Earlier this month, a jury awarded the estate of Marvin Gaye $7.4 million for what they saw as copyright infringement and plagiarism by Robin Thicke and Pharrell Williams.
The case centered around the 2013 song Blurred Lines, which the Gaye estate felt borrowed too heavily from the 1977 Marvin Gaye song “Got to Give it Up”. Though the Gaye estate was limited to just the composition of the song, which didn’t include many elements found in the recorded version, the estate was still able to prove its case to the satisfaction of the jury, which found in favor of the estate.
But almost immediately after the verdict was announced, it became the target of controversy with some in the music industry saying that it would have a chilling effect on originality in music. But while the such dire predictions are unlikely to come true, it has sparked a global conversation about plagiarism in music that has, inevitably, expanded to other fields, including academia.
While it might seem that popular music, with its long history of uncleared samples and common structures, would have little to do with academia, known for its rigid citation rules and styles, the truth is that there is a lot of overlap in the issues raised.
The biggest of those issues is how blurry plagiarism can be at times.
As with the Blurred Lines case, there are plenty of situations in academia where two reasonable people can look at the same evidence and reach drastically different conclusions.
We see this a great deal in research, especially on issues such as recycling one’s previous work, duplication in the methodology and the role of ghostwriting in general. But even beyond those particular issues, there are broader ones such as “When is text changed enough to be considered paraphrased?” and “When does a fact require attribution?”
While these issues might seem to be somewhat basic, they come up frequently in plagiarism investigations at journals and other publications. Also, as with the Blurred Lines case, there is a lot of legitimate disagreement about where the boundaries are.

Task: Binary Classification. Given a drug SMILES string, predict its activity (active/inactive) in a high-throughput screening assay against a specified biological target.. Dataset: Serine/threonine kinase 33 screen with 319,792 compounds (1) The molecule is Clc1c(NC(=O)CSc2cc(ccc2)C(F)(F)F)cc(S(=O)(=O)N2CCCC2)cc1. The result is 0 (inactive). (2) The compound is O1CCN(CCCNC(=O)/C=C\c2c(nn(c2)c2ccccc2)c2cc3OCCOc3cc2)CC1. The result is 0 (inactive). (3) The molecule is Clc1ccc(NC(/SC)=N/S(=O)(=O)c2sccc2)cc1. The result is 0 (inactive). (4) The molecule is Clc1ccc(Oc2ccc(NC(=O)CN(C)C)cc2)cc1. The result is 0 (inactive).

This puts a lot of focus on who decides what is and is not plagiarism. While Thicke and Williams had a jury that was deliberately filled with non-experts, make the decision, academic plagiarists are usually in the hands of editors, ethics boards and other colleagues in the field. Where the fate of Blurred Lines was in the hands of eight people, an academic accused of plagiarism may have their fate decided by just one.
To be clear, both approaches have deep flaws and produce wildly inconsistent results. Also, when dealing with academic plagiarism, it is crucial to have experts in the field offering commentary. Still, journals and schools alike could do more to encourage disagreement and discussion about plagiarism issues, especially in borderline cases.
In these matters, if reasonable people can disagree, then they probably should. Because it’s only through those conversations and disagreements that we can get a better grip on where the boundaries lie with attribution and what responses are appropriate for different infractions.
This is because, unlike Thicke and Williams, academic plagiarism doesn’t have a unified court system that it can pull from. There is no case law or case history to pull from outside of the institution, publication or publisher. If we want real debate and discussion on these issues, we have to first acknowledge that many issues are not black and white and then actively seek input, especially from those we disagree with, to broaden our views.
While the Blurred Lines ruling may be controversial, so are countless other plagiarism-related rulings, both in and out of court. The only way we can grow is to disagree productively, which is exactly how research is supposed to work to begin with.
The views of this blog represent my own and not the views of WriteCheck.